Baseball in Japan
Sumo may be the national sport, but without question, the most popular sport in Japan is baseball. It was first introduced in 1872 by Horace Wilson and has been popular ever since.
Each October, two major-league teams in the United States (or one major league team from the United States and one major league team from Canada) play the best of seven games to decide the World Series. But judging from the results of the recently inaugurated World Baseball Classic (WBC) that Japan has won twice, any true world series of baseball would have to include Japan. While the Japanese professional league season is shorter than its American counterpart (130–140 games versus 162 games), the major-league season's brevity is more than made up by the company league season, the university circuit, and the spring and summer high school tournaments. In addition, there are junior high school and elementary school leagues. Many municipalities and towns even have senior leagues for people over 60 years old. The game is played everywhere: from the southern islands of Okinawa to the northern tip of Hokkaido.
Catching a game
Even if you’re not a baseball fan, you should try to take in a game on any level for the spectacle. Like the players, the fans come prepared. From team colors and fan paraphernalia to songs and boxed lunches, the Japanese fans have it down. The cheering starts with the first pitch and doesn’t end until the last out. Wherever you go to see a game, you will be made to feel welcome and your interest or curiosity will be rewarded.
Martial arts in Japan (judo, kendo, kyudo) and many other activities including the tea ceremony (chado) and calligraphy (shodo) end in the suffix do (pronounced “doe” as in the female deer and meaning "way"). In Japan, baseball is also a do, an art rather than a sport. Of course, the Japanese watch baseball as they watch any sport, but in terms of their preparation and mental approach to the game, it is a do.
All of Japan's active arts require years of practice to achieve the level of intense concentration and mindlessness that mastery requires. The idea is that if you practice something long enough and hard enough, it will become pure reflex. Then you won’t have to think about what to do and when to do it. You will just do it. Major players like Toritani and Sakamoto, Nishioka and Makajima play with a fluidity and grace that is beyond athleticism, exhibiting true mastery of the sport, and the result can be breathtaking.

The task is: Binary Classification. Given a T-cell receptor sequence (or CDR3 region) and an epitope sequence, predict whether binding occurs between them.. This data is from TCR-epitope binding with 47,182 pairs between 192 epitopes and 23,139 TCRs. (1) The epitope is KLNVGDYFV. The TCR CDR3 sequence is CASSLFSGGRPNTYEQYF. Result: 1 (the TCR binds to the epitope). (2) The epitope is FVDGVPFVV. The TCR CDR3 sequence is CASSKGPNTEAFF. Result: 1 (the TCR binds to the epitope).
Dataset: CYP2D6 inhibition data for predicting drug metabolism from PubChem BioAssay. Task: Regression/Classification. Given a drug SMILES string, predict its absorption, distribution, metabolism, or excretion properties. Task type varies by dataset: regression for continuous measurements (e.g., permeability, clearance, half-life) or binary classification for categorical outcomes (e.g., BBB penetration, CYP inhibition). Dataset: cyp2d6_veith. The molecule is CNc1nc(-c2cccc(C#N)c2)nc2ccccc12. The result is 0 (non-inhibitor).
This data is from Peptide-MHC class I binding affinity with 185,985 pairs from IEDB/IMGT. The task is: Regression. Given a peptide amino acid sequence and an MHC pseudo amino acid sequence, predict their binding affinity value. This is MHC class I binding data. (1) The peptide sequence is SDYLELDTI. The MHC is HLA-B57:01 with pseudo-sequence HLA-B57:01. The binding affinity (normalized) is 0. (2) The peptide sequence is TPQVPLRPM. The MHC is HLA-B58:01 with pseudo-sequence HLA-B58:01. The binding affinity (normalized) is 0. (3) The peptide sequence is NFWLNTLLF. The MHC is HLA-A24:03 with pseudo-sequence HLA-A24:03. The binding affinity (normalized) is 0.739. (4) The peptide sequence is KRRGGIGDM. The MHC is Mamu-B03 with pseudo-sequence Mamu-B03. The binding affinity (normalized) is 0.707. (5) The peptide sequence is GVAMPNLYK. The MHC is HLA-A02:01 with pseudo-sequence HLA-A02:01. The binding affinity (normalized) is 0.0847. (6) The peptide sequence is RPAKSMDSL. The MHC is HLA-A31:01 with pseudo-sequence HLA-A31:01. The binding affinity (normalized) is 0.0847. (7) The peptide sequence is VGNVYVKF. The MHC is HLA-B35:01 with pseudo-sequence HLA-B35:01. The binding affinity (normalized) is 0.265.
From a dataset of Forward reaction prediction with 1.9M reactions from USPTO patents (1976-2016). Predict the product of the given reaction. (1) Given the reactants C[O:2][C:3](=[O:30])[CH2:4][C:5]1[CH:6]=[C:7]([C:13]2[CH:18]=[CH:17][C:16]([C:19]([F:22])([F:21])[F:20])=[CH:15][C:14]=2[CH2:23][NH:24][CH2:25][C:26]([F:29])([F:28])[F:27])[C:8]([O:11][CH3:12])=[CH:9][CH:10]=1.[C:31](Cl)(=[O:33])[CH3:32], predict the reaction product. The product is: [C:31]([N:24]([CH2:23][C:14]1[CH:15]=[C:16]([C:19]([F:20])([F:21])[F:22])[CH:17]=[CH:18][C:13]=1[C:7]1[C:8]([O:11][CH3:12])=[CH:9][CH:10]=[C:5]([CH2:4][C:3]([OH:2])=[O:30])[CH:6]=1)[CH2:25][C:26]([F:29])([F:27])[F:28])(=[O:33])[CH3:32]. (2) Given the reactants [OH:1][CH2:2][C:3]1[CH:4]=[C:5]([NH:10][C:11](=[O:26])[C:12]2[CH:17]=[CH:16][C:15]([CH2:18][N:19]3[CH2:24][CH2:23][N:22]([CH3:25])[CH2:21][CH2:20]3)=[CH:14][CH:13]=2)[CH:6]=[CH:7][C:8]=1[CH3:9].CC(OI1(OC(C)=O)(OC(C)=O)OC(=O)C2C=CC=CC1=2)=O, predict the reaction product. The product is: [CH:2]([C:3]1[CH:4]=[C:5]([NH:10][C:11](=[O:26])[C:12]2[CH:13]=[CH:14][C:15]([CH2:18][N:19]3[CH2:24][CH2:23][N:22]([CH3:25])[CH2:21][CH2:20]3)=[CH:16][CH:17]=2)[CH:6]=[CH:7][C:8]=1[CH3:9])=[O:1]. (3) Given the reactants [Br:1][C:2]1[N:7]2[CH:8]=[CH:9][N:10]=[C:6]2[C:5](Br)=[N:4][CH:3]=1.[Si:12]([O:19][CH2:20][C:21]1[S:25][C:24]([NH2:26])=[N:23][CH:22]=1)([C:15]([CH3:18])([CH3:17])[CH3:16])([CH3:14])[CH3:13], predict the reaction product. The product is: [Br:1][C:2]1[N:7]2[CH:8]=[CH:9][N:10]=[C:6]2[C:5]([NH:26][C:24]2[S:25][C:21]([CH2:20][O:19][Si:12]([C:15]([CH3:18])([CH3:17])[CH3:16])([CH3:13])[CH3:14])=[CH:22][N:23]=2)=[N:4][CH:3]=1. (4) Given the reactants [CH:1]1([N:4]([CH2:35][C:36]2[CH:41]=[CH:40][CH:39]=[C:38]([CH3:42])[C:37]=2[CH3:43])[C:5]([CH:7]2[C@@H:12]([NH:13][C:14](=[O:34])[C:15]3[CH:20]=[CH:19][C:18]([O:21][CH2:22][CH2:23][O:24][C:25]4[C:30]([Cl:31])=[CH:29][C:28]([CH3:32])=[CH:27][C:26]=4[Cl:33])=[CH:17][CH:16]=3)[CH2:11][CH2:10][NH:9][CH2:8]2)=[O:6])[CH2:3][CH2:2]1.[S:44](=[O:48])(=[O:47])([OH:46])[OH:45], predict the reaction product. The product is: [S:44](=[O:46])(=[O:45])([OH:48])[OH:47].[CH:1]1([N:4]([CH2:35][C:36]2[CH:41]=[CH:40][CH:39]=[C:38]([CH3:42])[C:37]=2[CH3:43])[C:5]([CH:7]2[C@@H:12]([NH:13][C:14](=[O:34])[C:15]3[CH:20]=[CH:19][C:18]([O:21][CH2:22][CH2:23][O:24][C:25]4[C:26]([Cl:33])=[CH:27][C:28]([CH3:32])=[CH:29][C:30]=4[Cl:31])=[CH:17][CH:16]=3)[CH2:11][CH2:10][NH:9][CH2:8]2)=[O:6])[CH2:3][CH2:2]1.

Spring and Summer High School Tournaments
If you’re fortunate enough to be in Japan in either March or August, you can attend the high school baseball tournament held annually at Koshien Stadium in Nishinomiya (near Osaka), the mecca of Japanese baseball. In what regard is high school baseball held? Well, the pro team that normally plays at Koshien (the Hanshin Tigers) has to hit the road for two weeks in August to make way for the summer tournament. Both high school tournaments last about two weeks. Many of the star high school players go on to be standout players in both Japan and the United States. Both Cleveland Indians pitcher Daisuke Matsuzaka and New York Yankees star Ichiro Suzuki were star high school players.
Tickets for a professional baseball game (the season runs from late March/early April to October) are a relatively good buy. At Koshien, home of the Hanshin Tigers, prices range from ¥1,900 for a seat in the outfield to ¥4,000 for a reserved seat on a lower level. When box seats are offered for sale, you can expect to pay around ¥6,000. Prices are similar at Tokyo Dome, where the Yomiuri Giants play.
Tickets for the high school baseball tournaments are even more affordable. Prices range from ¥500 for upper-reserved to ¥1,200 for lower-reserved to ¥1,600 for box seats. Seats in the bleachers are free throughout the tournaments.
Most other games (school, community, or company) are either free or, in the case of a championship game, require only a nominal fee.
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